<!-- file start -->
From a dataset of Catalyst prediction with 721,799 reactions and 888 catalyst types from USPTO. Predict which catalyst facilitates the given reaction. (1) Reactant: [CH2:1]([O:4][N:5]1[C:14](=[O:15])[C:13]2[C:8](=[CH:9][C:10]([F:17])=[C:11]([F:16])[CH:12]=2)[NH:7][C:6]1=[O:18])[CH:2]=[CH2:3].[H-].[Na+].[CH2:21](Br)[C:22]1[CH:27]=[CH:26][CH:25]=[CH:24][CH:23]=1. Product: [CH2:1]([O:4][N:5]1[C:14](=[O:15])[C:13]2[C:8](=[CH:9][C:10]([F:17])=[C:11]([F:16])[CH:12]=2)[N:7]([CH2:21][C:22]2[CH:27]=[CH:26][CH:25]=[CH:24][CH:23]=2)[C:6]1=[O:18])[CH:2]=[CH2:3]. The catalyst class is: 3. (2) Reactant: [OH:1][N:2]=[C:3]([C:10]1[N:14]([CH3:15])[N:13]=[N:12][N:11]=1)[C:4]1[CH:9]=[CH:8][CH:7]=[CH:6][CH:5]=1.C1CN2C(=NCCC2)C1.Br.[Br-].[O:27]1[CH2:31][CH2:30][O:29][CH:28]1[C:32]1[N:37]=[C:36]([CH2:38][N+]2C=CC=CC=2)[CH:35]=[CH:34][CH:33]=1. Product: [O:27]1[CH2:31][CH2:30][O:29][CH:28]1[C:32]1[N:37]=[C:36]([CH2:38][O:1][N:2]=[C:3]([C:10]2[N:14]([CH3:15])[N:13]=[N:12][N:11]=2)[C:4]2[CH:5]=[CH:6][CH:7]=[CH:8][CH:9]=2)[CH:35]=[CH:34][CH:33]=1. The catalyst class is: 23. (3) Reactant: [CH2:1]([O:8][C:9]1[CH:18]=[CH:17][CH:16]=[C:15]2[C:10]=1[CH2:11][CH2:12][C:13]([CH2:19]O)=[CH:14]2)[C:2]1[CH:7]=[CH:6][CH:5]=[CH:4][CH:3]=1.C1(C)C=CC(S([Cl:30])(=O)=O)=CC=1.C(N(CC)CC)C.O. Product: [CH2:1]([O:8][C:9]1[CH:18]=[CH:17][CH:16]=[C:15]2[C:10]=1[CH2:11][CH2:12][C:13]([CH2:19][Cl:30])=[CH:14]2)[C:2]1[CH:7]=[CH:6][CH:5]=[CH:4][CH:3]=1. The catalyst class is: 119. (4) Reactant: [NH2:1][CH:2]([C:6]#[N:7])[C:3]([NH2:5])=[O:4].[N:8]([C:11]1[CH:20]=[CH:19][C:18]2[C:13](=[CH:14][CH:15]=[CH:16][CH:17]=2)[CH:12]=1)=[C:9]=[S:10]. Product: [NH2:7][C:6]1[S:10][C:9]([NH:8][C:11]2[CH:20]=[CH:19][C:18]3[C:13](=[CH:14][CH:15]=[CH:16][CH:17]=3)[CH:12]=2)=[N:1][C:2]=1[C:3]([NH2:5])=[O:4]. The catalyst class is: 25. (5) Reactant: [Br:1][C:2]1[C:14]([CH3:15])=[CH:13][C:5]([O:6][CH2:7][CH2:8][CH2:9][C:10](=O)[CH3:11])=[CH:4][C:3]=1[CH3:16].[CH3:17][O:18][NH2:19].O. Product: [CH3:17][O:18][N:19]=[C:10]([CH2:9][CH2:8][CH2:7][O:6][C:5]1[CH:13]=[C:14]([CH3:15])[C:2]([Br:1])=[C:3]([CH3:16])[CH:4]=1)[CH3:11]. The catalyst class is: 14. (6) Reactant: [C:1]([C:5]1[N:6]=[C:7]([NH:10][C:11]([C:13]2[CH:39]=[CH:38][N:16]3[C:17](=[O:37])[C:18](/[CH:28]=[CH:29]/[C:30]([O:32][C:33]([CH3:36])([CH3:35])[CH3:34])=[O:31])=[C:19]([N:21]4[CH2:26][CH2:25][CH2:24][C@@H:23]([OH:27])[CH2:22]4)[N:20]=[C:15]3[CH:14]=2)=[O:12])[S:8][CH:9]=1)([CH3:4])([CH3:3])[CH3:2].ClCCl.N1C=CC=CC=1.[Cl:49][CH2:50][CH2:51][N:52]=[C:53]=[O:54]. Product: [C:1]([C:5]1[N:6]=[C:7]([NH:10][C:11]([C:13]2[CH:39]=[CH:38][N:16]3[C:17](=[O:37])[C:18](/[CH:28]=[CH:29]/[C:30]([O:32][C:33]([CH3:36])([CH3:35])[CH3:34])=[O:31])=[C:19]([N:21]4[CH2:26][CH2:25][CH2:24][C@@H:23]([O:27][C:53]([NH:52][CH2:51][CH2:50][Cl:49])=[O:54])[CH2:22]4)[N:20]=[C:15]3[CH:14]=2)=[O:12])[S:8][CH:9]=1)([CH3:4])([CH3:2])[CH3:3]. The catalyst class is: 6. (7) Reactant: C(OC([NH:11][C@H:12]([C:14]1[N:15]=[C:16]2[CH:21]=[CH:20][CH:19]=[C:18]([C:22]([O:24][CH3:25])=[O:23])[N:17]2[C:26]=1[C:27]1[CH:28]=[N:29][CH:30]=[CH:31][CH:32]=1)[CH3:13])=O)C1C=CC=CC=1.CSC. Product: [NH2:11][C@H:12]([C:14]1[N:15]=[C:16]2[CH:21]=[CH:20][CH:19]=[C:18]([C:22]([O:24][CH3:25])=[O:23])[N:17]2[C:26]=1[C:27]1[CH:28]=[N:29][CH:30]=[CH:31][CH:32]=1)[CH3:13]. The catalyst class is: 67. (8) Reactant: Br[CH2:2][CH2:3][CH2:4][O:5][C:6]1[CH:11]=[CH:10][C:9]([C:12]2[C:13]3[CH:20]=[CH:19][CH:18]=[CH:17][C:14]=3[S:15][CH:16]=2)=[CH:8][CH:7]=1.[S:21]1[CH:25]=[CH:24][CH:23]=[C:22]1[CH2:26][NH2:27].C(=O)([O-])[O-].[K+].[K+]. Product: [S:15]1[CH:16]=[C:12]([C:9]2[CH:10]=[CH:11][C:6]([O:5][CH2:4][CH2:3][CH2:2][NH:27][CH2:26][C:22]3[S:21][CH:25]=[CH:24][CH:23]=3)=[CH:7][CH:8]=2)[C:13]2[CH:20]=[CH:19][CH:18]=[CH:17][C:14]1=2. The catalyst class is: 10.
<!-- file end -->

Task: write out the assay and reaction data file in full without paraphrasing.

From a dataset of Catalyst prediction with 721,799 reactions and 888 catalyst types from USPTO. Predict which catalyst facilitates the given reaction. (1) Reactant: [CH2:1]([O:4][N:5]1[C:14](=[O:15])[C:13]2[C:8](=[CH:9][C:10]([F:17])=[C:11]([F:16])[CH:12]=2)[NH:7][C:6]1=[O:18])[CH:2]=[CH2:3].[H-].[Na+].[CH2:21](Br)[C:22]1[CH:27]=[CH:26][CH:25]=[CH:24][CH:23]=1. Product: [CH2:1]([O:4][N:5]1[C:14](=[O:15])[C:13]2[C:8](=[CH:9][C:10]([F:17])=[C:11]([F:16])[CH:12]=2)[N:7]([CH2:21][C:22]2[CH:27]=[CH:26][CH:25]=[CH:24][CH:23]=2)[C:6]1=[O:18])[CH:2]=[CH2:3]. The catalyst class is: 3. (2) Reactant: [OH:1][N:2]=[C:3]([C:10]1[N:14]([CH3:15])[N:13]=[N:12][N:11]=1)[C:4]1[CH:9]=[CH:8][CH:7]=[CH:6][CH:5]=1.C1CN2C(=NCCC2)C1.Br.[Br-].[O:27]1[CH2:31][CH2:30][O:29][CH:28]1[C:32]1[N:37]=[C:36]([CH2:38][N+]2C=CC=CC=2)[CH:35]=[CH:34][CH:33]=1. Product: [O:27]1[CH2:31][CH2:30][O:29][CH:28]1[C:32]1[N:37]=[C:36]([CH2:38][O:1][N:2]=[C:3]([C:10]2[N:14]([CH3:15])[N:13]=[N:12][N:11]=2)[C:4]2[CH:5]=[CH:6][CH:7]=[CH:8][CH:9]=2)[CH:35]=[CH:34][CH:33]=1. The catalyst class is: 23. (3) Reactant: [CH2:1]([O:8][C:9]1[CH:18]=[CH:17][CH:16]=[C:15]2[C:10]=1[CH2:11][CH2:12][C:13]([CH2:19]O)=[CH:14]2)[C:2]1[CH:7]=[CH:6][CH:5]=[CH:4][CH:3]=1.C1(C)C=CC(S([Cl:30])(=O)=O)=CC=1.C(N(CC)CC)C.O. Product: [CH2:1]([O:8][C:9]1[CH:18]=[CH:17][CH:16]=[C:15]2[C:10]=1[CH2:11][CH2:12][C:13]([CH2:19][Cl:30])=[CH:14]2)[C:2]1[CH:7]=[CH:6][CH:5]=[CH:4][CH:3]=1. The catalyst class is: 119. (4) Reactant: [NH2:1][CH:2]([C:6]#[N:7])[C:3]([NH2:5])=[O:4].[N:8]([C:11]1[CH:20]=[CH:19][C:18]2[C:13](=[CH:14][CH:15]=[CH:16][CH:17]=2)[CH:12]=1)=[C:9]=[S:10]. Product: [NH2:7][C:6]1[S:10][C:9]([NH:8][C:11]2[CH:20]=[CH:19][C:18]3[C:13](=[CH:14][CH:15]=[CH:16][CH:17]=3)[CH:12]=2)=[N:1][C:2]=1[C:3]([NH2:5])=[O:4]. The catalyst class is: 25. (5) Reactant: [Br:1][C:2]1[C:14]([CH3:15])=[CH:13][C:5]([O:6][CH2:7][CH2:8][CH2:9][C:10](=O)[CH3:11])=[CH:4][C:3]=1[CH3:16].[CH3:17][O:18][NH2:19].O. Product: [CH3:17][O:18][N:19]=[C:10]([CH2:9][CH2:8][CH2:7][O:6][C:5]1[CH:13]=[C:14]([CH3:15])[C:2]([Br:1])=[C:3]([CH3:16])[CH:4]=1)[CH3:11]. The catalyst class is: 14. (6) Reactant: [C:1]([C:5]1[N:6]=[C:7]([NH:10][C:11]([C:13]2[CH:39]=[CH:38][N:16]3[C:17](=[O:37])[C:18](/[CH:28]=[CH:29]/[C:30]([O:32][C:33]([CH3:36])([CH3:35])[CH3:34])=[O:31])=[C:19]([N:21]4[CH2:26][CH2:25][CH2:24][C@@H:23]([OH:27])[CH2:22]4)[N:20]=[C:15]3[CH:14]=2)=[O:12])[S:8][CH:9]=1)([CH3:4])([CH3:3])[CH3:2].ClCCl.N1C=CC=CC=1.[Cl:49][CH2:50][CH2:51][N:52]=[C:53]=[O:54]. Product: [C:1]([C:5]1[N:6]=[C:7]([NH:10][C:11]([C:13]2[CH:39]=[CH:38][N:16]3[C:17](=[O:37])[C:18](/[CH:28]=[CH:29]/[C:30]([O:32][C:33]([CH3:36])([CH3:35])[CH3:34])=[O:31])=[C:19]([N:21]4[CH2:26][CH2:25][CH2:24][C@@H:23]([O:27][C:53]([NH:52][CH2:51][CH2:50][Cl:49])=[O:54])[CH2:22]4)[N:20]=[C:15]3[CH:14]=2)=[O:12])[S:8][CH:9]=1)([CH3:4])([CH3:2])[CH3:3]. The catalyst class is: 6. (7) Reactant: C(OC([NH:11][C@H:12]([C:14]1[N:15]=[C:16]2[CH:21]=[CH:20][CH:19]=[C:18]([C:22]([O:24][CH3:25])=[O:23])[N:17]2[C:26]=1[C:27]1[CH:28]=[N:29][CH:30]=[CH:31][CH:32]=1)[CH3:13])=O)C1C=CC=CC=1.CSC. Product: [NH2:11][C@H:12]([C:14]1[N:15]=[C:16]2[CH:21]=[CH:20][CH:19]=[C:18]([C:22]([O:24][CH3:25])=[O:23])[N:17]2[C:26]=1[C:27]1[CH:28]=[N:29][CH:30]=[CH:31][CH:32]=1)[CH3:13]. The catalyst class is: 67. (8) Reactant: Br[CH2:2][CH2:3][CH2:4][O:5][C:6]1[CH:11]=[CH:10][C:9]([C:12]2[C:13]3[CH:20]=[CH:19][CH:18]=[CH:17][C:14]=3[S:15][CH:16]=2)=[CH:8][CH:7]=1.[S:21]1[CH:25]=[CH:24][CH:23]=[C:22]1[CH2:26][NH2:27].C(=O)([O-])[O-].[K+].[K+]. Product: [S:15]1[CH:16]=[C:12]([C:9]2[CH:10]=[CH:11][C:6]([O:5][CH2:4][CH2:3][CH2:2][NH:27][CH2:26][C:22]3[S:21][CH:25]=[CH:24][CH:23]=3)=[CH:7][CH:8]=2)[C:13]2[CH:20]=[CH:19][CH:18]=[CH:17][C:14]1=2. The catalyst class is: 10.